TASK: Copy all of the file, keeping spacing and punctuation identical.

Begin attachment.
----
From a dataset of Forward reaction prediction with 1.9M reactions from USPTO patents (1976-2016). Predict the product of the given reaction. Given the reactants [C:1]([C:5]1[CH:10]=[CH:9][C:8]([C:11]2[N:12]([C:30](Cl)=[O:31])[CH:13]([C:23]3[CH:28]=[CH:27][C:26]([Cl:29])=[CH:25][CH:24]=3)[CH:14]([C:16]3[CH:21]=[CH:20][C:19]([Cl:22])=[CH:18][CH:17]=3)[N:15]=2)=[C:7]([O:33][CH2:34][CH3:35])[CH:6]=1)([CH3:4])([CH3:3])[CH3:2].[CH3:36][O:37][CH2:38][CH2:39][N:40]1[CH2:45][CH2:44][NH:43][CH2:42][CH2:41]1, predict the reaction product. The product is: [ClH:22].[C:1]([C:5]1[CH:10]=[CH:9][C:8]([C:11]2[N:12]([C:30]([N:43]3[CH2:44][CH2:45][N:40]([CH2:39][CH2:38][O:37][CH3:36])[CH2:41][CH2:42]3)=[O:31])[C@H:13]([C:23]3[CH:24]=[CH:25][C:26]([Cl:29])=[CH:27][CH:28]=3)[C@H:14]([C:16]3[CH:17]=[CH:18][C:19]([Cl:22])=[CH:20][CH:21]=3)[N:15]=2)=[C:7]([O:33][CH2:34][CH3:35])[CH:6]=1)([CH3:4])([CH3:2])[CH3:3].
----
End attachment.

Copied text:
From a dataset of Forward reaction prediction with 1.9M reactions from USPTO patents (1976-2016). Predict the product of the given reaction. Given the reactants [C:1]([C:5]1[CH:10]=[CH:9][C:8]([C:11]2[N:12]([C:30](Cl)=[O:31])[CH:13]([C:23]3[CH:28]=[CH:27][C:26]([Cl:29])=[CH:25][CH:24]=3)[CH:14]([C:16]3[CH:21]=[CH:20][C:19]([Cl:22])=[CH:18][CH:17]=3)[N:15]=2)=[C:7]([O:33][CH2:34][CH3:35])[CH:6]=1)([CH3:4])([CH3:3])[CH3:2].[CH3:36][O:37][CH2:38][CH2:39][N:40]1[CH2:45][CH2:44][NH:43][CH2:42][CH2:41]1, predict the reaction product. The product is: [ClH:22].[C:1]([C:5]1[CH:10]=[CH:9][C:8]([C:11]2[N:12]([C:30]([N:43]3[CH2:44][CH2:45][N:40]([CH2:39][CH2:38][O:37][CH3:36])[CH2:41][CH2:42]3)=[O:31])[C@H:13]([C:23]3[CH:24]=[CH:25][C:26]([Cl:29])=[CH:27][CH:28]=3)[C@H:14]([C:16]3[CH:17]=[CH:18][C:19]([Cl:22])=[CH:20][CH:21]=3)[N:15]=2)=[C:7]([O:33][CH2:34][CH3:35])[CH:6]=1)([CH3:4])([CH3:2])[CH3:3].